Accelerating massively parallel hemodynamic models of coarctation of the aorta using neural networks

Bradley Feiger, John Gounley, Dale Adler, Jane A. Leopold, Erik W. Draeger, Rafeed Chaudhury, Justin Ryan, Girish Pathangey, Kevin Winarta, David Frakes, Franziska Michor, Amanda Randles

Research output: Contribution to journalArticlepeer-review

27 Scopus citations


Comorbidities such as anemia or hypertension and physiological factors related to exertion can influence a patient’s hemodynamics and increase the severity of many cardiovascular diseases. Observing and quantifying associations between these factors and hemodynamics can be difficult due to the multitude of co-existing conditions and blood flow parameters in real patient data. Machine learning-driven, physics-based simulations provide a means to understand how potentially correlated conditions may affect a particular patient. Here, we use a combination of machine learning and massively parallel computing to predict the effects of physiological factors on hemodynamics in patients with coarctation of the aorta. We first validated blood flow simulations against in vitro measurements in 3D-printed phantoms representing the patient’s vasculature. We then investigated the effects of varying the degree of stenosis, blood flow rate, and viscosity on two diagnostic metrics – pressure gradient across the stenosis (ΔP) and wall shear stress (WSS) - by performing the largest simulation study to date of coarctation of the aorta (over 70 million compute hours). Using machine learning models trained on data from the simulations and validated on two independent datasets, we developed a framework to identify the minimal training set required to build a predictive model on a per-patient basis. We then used this model to accurately predict ΔP (mean absolute error within 1.18 mmHg) and WSS (mean absolute error within 0.99 Pa) for patients with this disease.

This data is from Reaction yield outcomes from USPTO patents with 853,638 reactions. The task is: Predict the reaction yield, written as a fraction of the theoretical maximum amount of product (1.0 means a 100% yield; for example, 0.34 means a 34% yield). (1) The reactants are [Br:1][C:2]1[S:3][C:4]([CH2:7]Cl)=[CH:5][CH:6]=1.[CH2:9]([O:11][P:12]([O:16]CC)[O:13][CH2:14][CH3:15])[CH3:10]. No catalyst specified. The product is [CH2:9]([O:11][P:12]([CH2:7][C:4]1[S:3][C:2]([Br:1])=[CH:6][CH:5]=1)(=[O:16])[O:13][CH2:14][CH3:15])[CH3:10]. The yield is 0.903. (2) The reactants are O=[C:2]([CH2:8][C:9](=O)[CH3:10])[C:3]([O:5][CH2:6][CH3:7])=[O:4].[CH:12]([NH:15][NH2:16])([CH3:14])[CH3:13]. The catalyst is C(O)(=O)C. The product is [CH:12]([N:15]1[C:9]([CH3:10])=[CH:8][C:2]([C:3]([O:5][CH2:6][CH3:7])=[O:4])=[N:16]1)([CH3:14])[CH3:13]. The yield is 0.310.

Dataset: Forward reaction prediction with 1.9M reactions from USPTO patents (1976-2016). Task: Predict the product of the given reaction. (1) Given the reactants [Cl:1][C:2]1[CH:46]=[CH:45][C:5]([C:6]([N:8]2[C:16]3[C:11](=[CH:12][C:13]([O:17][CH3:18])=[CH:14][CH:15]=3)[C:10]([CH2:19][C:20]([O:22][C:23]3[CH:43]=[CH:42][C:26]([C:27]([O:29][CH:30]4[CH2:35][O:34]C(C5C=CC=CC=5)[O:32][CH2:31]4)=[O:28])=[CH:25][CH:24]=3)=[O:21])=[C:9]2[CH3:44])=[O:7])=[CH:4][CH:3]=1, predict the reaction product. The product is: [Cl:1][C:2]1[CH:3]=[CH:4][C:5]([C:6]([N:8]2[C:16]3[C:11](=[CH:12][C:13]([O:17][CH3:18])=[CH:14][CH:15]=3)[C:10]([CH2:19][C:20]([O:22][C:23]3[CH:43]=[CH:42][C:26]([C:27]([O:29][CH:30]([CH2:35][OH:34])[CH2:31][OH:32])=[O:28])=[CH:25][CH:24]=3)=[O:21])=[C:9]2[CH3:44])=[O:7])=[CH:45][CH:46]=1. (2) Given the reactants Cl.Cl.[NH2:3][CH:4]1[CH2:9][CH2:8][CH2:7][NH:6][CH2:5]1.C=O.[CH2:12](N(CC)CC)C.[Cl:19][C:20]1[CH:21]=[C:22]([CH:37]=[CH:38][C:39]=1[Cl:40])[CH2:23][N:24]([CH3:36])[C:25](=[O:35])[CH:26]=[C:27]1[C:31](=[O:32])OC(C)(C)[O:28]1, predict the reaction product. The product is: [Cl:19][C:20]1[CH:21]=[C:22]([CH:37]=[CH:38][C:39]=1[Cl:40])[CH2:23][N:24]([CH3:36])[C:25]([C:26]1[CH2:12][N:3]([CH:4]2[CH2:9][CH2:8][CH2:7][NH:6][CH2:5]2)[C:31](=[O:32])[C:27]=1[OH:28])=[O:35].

Original languageEnglish (US)
Article number9508
JournalScientific reports
Issue number1
StatePublished - Dec 1 2020

ASJC Scopus subject areas

  • General


Dive into the research topics of 'Accelerating massively parallel hemodynamic models of coarctation of the aorta using neural networks'. Together they form a unique fingerprint.

Cite this